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1752

Millennium: 2nd millennium
Centuries:
Decades:
Years:
1752 in various calendars
Gregorian calendar1752
MDCCLII
Ab urbe condita2505
Armenian calendar1201
ԹՎ ՌՄԱ
Assyrian calendar6502
Balinese saka calendar1673–1674
Bengali calendar1159
Berber calendar2702
British Regnal year25 Geo. 2 – 26 Geo. 2
Buddhist calendar2296
Burmese calendar1114
Byzantine calendar7260–7261
Chinese calendar辛未(Metal Goat)
4448 or 4388
    — to —
壬申年 (Water Monkey)
4449 or 4389
Coptic calendar1468–1469
Discordian calendar2918
Ethiopian calendar1744–1745
Hebrew calendar5512–5513
Hindu calendars
 - Vikram Samvat1808–1809
 - Shaka Samvat1673–1674
 - Kali Yuga4852–4853
Holocene calendar11752
Igbo calendar752–753
Iranian calendar1130–1131
Islamic calendar1165–1166
Japanese calendarHōreki 2
(宝暦2年)
Javanese calendar1677–1678
Julian calendarGregorian minus 11 days
Korean calendar4085
Minguo calendar160 before ROC
民前160年
Nanakshahi calendar284
Thai solar calendar2294–2295
Tibetan calendar阴金羊年
(female Iron-Goat)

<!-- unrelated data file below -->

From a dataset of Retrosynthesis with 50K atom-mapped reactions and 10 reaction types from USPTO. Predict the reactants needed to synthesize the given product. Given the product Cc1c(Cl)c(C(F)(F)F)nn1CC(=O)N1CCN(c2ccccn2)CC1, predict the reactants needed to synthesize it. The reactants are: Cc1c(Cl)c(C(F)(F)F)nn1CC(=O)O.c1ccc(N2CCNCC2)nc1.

1878 or 1497 or 725
    — to —
阳水猴年
(male Water-Monkey)
1879 or 1498 or 726

1752 (MDCCLII) was a leap year starting on Saturday of the Gregorian calendar and a leap year starting on Wednesday of the Julian calendar, the 1752nd year of the Common Era (CE) and Anno Domini (AD) designations, the 752nd year of the 2nd millennium, the 52nd year of the 18th century, and the 3rd year of the 1750s decade. As of the start of 1752, the Gregorian calendar was 11 days ahead of the Julian calendar, which remained in localized use until 1923. In the British Empire, it was the only year with 355 days, as 3–13 September were skipped when the Empire adopted the Gregorian calendar.

Events

January–June

July–December

Date unknown

  • Philadelphia Contributionship for the Insurance of Houses from Loss by Fire, the oldest property insurance company in the United States, is organized as a mutual organisation by Benjamin Franklin; it continues in existence into the 21st century.
  • Adam Smith transfers to professor of moral philosophy at the University of Glasgow.
  • English scientist Lord John Davies first observes what is later recognised as respiratory collapse.[citation needed]

Births

January

February

March

April

May

June

July

August

September

October

November

December

Deaths

References

  1. ^ Williams, Hywel (2005). Cassell's Chronology of World History. London: Weidenfeld & Nicolson. pp. 315–316. ISBN 0-304-35730-8. 
  2. ^ Hening, William Walter. "Hening's Statutes at Large". Retrieved 2011-04-09. 
  3. ^ a b Tom Tucker, Bolt Of Fate: Benjamin Franklin And His Fabulous Kite (PublicAffairs, 2009) p135-140